Many commonly used wood species can deteriorate if exposed to conditions that support growth of wood-degrading organisms. Wood products can be protected from the attack of decay fungi, harmful insects, or marine borers by applying chemical preservatives. Preservative treatments greatly increase the life of wood structures, thus reducing replacement costs and allowing more efficient use of forest resources. The degree of protection achieved depends on the preservative used and the proper penetration and retention of the chemicals. Some preservatives are more effective than others, and some are more adaptable to certain use requirements.
To obtain long-term effectiveness, adequate penetration and retention are needed for each wood species, chemical preservative, and treatment method. Not only are different methods of treating wood available, but treatability varies among wood species—particularly their heartwood, which generally resists preservative treatment more than does sapwood. Although some tree species possess naturally occurring resistance to decay and insects many are in short supply or are not grown in ready proximity to markets.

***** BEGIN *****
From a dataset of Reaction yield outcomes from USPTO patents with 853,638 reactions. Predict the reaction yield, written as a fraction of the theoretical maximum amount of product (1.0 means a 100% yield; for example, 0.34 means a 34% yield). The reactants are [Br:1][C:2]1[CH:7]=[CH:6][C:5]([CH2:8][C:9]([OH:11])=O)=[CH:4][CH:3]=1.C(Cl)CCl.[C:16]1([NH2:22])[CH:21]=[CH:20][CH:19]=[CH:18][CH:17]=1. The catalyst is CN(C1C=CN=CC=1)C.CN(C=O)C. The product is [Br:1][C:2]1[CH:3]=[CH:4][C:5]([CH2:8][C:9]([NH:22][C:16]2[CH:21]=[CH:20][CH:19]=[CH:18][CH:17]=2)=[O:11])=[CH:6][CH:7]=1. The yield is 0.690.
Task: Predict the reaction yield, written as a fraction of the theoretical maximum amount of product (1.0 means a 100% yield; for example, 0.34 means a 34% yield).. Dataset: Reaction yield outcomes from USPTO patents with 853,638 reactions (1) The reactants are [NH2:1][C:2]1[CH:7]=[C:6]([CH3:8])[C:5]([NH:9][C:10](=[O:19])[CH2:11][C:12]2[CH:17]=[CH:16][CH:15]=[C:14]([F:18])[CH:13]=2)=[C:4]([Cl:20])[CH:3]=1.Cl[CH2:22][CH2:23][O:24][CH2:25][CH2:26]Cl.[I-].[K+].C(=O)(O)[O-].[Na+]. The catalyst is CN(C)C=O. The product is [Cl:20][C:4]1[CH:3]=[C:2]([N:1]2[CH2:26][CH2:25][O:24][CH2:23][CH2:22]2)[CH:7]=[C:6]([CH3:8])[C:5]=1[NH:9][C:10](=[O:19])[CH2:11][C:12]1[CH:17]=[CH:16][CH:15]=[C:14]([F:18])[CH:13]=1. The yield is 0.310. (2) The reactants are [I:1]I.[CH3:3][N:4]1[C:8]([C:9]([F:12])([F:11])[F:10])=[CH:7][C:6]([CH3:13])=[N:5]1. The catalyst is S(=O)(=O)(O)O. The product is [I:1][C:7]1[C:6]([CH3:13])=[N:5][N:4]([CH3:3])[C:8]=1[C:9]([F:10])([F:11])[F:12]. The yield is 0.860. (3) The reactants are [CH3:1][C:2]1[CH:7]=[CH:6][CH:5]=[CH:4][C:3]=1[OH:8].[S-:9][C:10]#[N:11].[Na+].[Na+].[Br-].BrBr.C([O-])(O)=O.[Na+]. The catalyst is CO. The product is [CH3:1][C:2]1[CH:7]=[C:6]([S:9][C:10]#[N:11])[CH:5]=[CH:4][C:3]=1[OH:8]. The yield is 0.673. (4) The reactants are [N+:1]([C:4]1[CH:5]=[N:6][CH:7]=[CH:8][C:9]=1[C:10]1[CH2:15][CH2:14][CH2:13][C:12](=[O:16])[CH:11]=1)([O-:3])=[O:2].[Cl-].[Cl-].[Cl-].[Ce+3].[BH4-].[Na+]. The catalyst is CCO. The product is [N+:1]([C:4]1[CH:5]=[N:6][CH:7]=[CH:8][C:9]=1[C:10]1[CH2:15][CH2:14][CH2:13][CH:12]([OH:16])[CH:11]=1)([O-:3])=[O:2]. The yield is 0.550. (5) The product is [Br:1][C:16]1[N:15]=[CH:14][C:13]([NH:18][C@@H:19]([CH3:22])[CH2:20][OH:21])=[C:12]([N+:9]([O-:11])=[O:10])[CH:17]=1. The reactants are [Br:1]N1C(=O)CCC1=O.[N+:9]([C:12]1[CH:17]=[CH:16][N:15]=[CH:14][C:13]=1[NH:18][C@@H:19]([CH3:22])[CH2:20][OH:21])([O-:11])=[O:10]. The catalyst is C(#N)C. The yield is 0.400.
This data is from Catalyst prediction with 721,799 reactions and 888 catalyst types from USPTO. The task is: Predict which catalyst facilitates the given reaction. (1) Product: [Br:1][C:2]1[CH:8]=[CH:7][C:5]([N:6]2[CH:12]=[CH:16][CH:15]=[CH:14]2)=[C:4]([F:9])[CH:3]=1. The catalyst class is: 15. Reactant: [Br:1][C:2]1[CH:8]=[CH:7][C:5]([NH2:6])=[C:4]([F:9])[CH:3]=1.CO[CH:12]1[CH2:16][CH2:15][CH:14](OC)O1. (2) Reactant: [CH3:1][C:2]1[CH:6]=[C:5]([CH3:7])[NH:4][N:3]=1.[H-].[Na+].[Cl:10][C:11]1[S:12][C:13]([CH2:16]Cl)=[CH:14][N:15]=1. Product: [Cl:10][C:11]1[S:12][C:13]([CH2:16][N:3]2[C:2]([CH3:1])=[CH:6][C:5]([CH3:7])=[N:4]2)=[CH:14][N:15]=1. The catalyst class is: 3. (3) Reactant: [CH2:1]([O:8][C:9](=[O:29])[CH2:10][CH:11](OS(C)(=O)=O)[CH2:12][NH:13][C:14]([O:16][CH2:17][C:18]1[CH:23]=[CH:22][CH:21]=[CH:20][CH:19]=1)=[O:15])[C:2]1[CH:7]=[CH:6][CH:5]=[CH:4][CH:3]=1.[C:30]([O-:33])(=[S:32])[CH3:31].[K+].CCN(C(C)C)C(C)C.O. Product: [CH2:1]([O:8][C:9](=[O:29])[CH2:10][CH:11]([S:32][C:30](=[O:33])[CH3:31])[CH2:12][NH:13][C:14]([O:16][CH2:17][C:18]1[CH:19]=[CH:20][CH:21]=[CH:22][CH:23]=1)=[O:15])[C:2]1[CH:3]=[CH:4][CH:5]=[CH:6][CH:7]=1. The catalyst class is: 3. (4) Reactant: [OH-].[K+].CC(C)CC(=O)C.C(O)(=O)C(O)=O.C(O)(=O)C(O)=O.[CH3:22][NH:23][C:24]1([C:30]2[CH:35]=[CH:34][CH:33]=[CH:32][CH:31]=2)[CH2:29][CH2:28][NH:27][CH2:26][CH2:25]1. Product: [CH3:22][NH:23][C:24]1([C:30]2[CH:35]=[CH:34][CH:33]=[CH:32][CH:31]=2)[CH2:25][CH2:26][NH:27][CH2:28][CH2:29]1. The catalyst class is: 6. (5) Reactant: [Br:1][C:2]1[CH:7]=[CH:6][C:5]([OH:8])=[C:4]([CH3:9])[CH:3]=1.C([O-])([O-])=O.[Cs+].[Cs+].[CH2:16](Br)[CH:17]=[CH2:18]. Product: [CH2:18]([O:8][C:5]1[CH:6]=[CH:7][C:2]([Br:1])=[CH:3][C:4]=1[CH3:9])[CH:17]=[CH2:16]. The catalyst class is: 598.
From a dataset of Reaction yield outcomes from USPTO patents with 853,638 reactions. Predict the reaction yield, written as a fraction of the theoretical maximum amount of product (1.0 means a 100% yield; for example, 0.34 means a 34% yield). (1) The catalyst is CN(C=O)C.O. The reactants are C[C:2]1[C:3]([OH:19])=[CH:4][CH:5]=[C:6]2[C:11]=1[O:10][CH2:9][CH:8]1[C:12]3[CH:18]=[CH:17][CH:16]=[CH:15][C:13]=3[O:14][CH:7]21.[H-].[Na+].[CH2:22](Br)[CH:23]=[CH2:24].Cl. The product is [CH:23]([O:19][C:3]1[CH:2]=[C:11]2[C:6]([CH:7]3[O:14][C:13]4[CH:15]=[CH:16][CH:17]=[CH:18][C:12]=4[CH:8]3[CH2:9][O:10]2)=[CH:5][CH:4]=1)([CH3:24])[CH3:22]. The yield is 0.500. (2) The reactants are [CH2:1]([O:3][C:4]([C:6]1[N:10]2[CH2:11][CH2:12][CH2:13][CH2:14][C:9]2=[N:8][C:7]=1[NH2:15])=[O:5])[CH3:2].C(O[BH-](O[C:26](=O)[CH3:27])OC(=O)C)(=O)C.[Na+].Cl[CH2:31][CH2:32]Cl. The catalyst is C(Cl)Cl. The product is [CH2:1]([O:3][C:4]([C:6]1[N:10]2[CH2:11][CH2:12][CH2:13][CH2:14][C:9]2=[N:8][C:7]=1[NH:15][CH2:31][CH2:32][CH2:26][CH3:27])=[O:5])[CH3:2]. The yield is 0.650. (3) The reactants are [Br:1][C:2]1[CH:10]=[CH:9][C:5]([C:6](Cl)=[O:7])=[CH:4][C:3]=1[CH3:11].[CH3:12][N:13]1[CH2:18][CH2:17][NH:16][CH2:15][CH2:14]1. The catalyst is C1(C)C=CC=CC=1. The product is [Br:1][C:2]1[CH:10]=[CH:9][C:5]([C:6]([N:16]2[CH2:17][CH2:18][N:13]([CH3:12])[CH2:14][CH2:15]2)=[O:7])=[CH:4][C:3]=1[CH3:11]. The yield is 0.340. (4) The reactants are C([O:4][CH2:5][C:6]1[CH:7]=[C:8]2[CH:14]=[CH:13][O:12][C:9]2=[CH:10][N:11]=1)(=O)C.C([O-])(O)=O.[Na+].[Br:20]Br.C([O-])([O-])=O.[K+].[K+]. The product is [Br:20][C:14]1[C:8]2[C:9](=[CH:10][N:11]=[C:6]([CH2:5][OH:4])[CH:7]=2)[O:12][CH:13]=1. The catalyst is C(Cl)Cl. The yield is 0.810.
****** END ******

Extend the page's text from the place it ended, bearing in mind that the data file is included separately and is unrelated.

At the conclusion of this course, the student will have learned or been exposed to the following:
- Wood Preservatives;
- Wood Treatments;
- Selecting Preservatives;
- Preservative Effectiveness;
- Effect of Species on Penetration;
- Preparation of Wood for Treatment;
- Application of Preservatives;
- Effects on the Environment, and
- Recycling and Disposal of Treated Wood.